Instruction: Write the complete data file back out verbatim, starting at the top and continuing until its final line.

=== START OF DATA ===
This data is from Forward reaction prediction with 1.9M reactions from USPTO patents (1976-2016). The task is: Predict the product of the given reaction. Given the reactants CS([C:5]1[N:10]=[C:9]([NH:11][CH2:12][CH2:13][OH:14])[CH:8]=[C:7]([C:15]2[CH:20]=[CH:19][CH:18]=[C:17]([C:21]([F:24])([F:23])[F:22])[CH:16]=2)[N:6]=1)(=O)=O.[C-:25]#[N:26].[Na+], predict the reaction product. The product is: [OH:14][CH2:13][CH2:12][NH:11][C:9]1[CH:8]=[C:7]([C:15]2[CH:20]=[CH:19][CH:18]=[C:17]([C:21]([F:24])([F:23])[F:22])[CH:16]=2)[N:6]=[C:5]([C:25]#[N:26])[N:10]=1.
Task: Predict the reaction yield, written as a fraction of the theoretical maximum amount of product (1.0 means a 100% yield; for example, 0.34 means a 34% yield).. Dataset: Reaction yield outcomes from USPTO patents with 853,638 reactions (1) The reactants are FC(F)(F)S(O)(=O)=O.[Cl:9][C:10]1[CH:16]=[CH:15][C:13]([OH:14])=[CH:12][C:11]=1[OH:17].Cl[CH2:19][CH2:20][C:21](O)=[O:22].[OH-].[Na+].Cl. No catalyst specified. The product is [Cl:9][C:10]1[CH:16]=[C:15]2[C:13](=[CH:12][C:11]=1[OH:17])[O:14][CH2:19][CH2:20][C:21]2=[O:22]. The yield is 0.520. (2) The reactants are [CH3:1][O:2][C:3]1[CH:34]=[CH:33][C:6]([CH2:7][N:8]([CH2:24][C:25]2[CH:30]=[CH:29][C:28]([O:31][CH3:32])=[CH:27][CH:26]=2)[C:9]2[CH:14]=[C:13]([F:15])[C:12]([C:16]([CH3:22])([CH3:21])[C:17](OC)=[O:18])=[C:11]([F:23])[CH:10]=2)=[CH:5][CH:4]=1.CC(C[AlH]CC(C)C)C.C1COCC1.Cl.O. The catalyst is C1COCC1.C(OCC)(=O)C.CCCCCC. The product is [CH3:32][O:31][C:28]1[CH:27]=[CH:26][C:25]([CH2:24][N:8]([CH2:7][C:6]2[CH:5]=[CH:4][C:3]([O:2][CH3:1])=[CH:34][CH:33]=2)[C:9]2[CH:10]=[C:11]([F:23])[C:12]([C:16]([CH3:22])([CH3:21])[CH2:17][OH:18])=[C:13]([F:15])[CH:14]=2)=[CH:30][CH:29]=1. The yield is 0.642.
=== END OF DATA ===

This data is from Forward reaction prediction with 1.9M reactions from USPTO patents (1976-2016). The task is: Predict the product of the given reaction. Given the reactants CS([C:5]1[N:10]=[C:9]([NH:11][CH2:12][CH2:13][OH:14])[CH:8]=[C:7]([C:15]2[CH:20]=[CH:19][CH:18]=[C:17]([C:21]([F:24])([F:23])[F:22])[CH:16]=2)[N:6]=1)(=O)=O.[C-:25]#[N:26].[Na+], predict the reaction product. The product is: [OH:14][CH2:13][CH2:12][NH:11][C:9]1[CH:8]=[C:7]([C:15]2[CH:20]=[CH:19][CH:18]=[C:17]([C:21]([F:24])([F:23])[F:22])[CH:16]=2)[N:6]=[C:5]([C:25]#[N:26])[N:10]=1.
Task: Predict the reaction yield, written as a fraction of the theoretical maximum amount of product (1.0 means a 100% yield; for example, 0.34 means a 34% yield).. Dataset: Reaction yield outcomes from USPTO patents with 853,638 reactions (1) The reactants are FC(F)(F)S(O)(=O)=O.[Cl:9][C:10]1[CH:16]=[CH:15][C:13]([OH:14])=[CH:12][C:11]=1[OH:17].Cl[CH2:19][CH2:20][C:21](O)=[O:22].[OH-].[Na+].Cl. No catalyst specified. The product is [Cl:9][C:10]1[CH:16]=[C:15]2[C:13](=[CH:12][C:11]=1[OH:17])[O:14][CH2:19][CH2:20][C:21]2=[O:22]. The yield is 0.520. (2) The reactants are [CH3:1][O:2][C:3]1[CH:34]=[CH:33][C:6]([CH2:7][N:8]([CH2:24][C:25]2[CH:30]=[CH:29][C:28]([O:31][CH3:32])=[CH:27][CH:26]=2)[C:9]2[CH:14]=[C:13]([F:15])[C:12]([C:16]([CH3:22])([CH3:21])[C:17](OC)=[O:18])=[C:11]([F:23])[CH:10]=2)=[CH:5][CH:4]=1.CC(C[AlH]CC(C)C)C.C1COCC1.Cl.O. The catalyst is C1COCC1.C(OCC)(=O)C.CCCCCC. The product is [CH3:32][O:31][C:28]1[CH:27]=[CH:26][C:25]([CH2:24][N:8]([CH2:7][C:6]2[CH:5]=[CH:4][C:3]([O:2][CH3:1])=[CH:34][CH:33]=2)[C:9]2[CH:10]=[C:11]([F:23])[C:12]([C:16]([CH3:22])([CH3:21])[CH2:17][OH:18])=[C:13]([F:15])[CH:14]=2)=[CH:30][CH:29]=1. The yield is 0.642.